Compounding extruders continued their comeback this year, with something new — demand for large-volume compounding machines, industry officials said.
A resurgent automotive sector, joined with steady packaging and recycling markets, has helped the machinery sector shrug off the big construction slowdown. More niche segments held up, as they did throughout the downturn, such as smaller, more flexible lines and extruders for color masterbatch and biomaterials.
But the big news for 2011 is exactly that: The economic recovery has spurred sales of some big compounding lines.
“This is a general expansion in some of those traditional markets that we serve, the general compounding market,” said Bob Urtel, president of Century Extrusion. “Existing customers of ours that are in that product segment, they added new capacity. And new customers that made a decision to switch to us in the past year, they were also in that general compounding area.”
Century Extrusion of Traverse City, Mich., did not sell many small lines this year, Urtel said. Instead, customers bought midrange and large machines. And the extruder maker has a good backlog for 2012: “We're forecasting our biggest year ever,” he said.
At Entek Manufacturing Inc., John Effmann agreed. “There's been a significant shift for our business into large systems, and we see that,” he said. “What we're really loving about the whole thing is, we consider ourselves in five marketplaces, and four of them are going great guns.”
The good? Packaging, bioresins, compounding and specialty sheet. The bad? Construction.
U.S. car and light-truck sales have rebounded to about 13 million this year, and economists predict a modest rise in 2012.
“Compounders we deal with, they've seen significant increases from the automotive side,” Effmann said. “That seems universal.”
Lebanon, Ore.-based Entek has doubled its employment from 50 in 2009 to 100 today, he said.
In Massillon, Ohio, NFM/Welding Engineers Inc. has enjoyed broad-based sales this year, said Jim Surma, account manager for TEM compounding extruders. That includes color compounding, bioresins and recycling.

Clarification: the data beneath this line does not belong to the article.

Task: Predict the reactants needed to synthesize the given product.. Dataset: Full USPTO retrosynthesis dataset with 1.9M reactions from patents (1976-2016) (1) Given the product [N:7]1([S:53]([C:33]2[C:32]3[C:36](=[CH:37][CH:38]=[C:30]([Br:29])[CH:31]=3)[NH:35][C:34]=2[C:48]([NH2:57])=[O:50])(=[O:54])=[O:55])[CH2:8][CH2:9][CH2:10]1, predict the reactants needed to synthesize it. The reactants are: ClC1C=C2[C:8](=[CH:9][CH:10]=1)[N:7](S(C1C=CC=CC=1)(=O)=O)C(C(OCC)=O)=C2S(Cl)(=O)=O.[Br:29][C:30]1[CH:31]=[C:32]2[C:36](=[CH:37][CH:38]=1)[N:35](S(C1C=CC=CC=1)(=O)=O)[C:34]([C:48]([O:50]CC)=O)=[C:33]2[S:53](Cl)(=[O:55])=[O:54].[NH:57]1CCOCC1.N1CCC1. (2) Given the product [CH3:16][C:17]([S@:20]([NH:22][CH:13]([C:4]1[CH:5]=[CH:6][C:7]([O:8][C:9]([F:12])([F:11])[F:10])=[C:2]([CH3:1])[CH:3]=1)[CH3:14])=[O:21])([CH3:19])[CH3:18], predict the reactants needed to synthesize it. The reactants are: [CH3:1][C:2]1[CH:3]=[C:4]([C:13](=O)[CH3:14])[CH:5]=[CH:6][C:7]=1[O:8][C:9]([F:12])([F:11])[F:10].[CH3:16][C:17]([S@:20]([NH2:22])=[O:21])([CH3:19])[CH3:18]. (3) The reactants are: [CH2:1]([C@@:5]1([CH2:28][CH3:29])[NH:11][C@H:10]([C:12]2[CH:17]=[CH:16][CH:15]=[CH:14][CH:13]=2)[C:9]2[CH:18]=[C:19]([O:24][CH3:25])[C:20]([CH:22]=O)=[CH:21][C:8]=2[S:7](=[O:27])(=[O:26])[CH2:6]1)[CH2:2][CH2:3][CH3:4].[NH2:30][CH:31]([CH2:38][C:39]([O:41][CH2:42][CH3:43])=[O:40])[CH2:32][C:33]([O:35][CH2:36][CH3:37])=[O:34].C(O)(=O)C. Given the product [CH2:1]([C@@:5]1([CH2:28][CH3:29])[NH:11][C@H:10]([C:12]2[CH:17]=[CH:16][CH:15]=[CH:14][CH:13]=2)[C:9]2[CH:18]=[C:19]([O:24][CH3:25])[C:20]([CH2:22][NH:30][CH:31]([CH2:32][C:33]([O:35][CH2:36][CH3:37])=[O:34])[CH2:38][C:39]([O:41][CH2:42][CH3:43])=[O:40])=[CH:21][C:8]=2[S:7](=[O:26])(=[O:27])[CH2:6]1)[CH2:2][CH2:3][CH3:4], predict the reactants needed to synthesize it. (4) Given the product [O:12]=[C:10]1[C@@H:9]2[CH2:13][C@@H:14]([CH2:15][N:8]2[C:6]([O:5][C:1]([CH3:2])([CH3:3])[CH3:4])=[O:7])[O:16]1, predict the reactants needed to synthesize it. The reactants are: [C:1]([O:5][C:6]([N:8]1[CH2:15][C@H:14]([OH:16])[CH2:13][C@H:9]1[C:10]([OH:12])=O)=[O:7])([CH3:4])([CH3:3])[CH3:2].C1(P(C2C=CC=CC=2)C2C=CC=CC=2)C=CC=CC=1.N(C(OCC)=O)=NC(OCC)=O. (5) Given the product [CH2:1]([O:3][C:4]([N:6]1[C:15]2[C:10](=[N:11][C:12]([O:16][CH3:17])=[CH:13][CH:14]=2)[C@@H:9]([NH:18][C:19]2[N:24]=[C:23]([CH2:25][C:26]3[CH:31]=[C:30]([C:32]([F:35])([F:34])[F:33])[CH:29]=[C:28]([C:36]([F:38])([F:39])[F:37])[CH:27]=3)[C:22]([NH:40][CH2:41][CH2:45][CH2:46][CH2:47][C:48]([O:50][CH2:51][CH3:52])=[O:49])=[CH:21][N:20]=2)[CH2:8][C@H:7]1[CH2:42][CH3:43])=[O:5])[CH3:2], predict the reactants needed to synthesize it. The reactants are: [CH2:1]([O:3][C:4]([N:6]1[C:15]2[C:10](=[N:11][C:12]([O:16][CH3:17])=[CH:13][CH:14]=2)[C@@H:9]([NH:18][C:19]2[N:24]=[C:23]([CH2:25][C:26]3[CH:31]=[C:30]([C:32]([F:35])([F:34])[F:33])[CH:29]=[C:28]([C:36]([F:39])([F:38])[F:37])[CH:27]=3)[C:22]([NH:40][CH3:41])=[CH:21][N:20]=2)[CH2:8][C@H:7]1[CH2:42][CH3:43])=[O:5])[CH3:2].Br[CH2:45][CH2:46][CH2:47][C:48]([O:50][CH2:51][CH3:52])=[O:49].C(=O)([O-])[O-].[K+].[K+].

“Because the resin prices being so high, we have a lot of inquiries for recycling lines,” Surma said.
“We've had a good year,” said Steve Peterson, vice president and director of Farrel Pomini in Ansonia, Conn. The company specializes in large-volume compounding lines and extruders to make additives like calcium carbonate and titanium dioxide.
Early next year, Farrel Pomini will open a laboratory in Oxford, Conn., near Ansonia.
American Leistritz Extruder Corp. enjoyed strong sales of extruders for packaging materials, and direct extrusion to the pharmaceutical industry, according to Charlie Martin, general manager of the Somerville, N.J., company.
“Some people are doing well, but some people are not. I think the people that weathered the storm in 2008 and 2009 are doing well and the companies that didn't are paying for it,” Martin said.
American Leistritz has a backlog into the second quarter of 2012, he said in mid-November.
KraussMaffei Corp. President Paul Caprio said the Berstorff compounding machine business is having another year of “explosive” growth. The company is based in Florence, Ky.
Caprio said small and nimble machines will continue to be popular as compounders need to do more changeovers.
Ulrich Bartel, president of Coperion Corp., said high-torque technology also means that small machines can put out a larger amount of material.
“What also helps us is the quality approach. Nowadays, everybody is looking into cost reduction,” and that often means replacing older machines, he said.
And Bartel said manufacturing is doing better than a casual observer would believe.
“To me the biggest surprise is the disconnect from what you read about the financial markets and the global economy and debt crisis and so on. Because when I talk to my customers here in the U.S. and the NAFTA region, it's been very good,” Bartel said.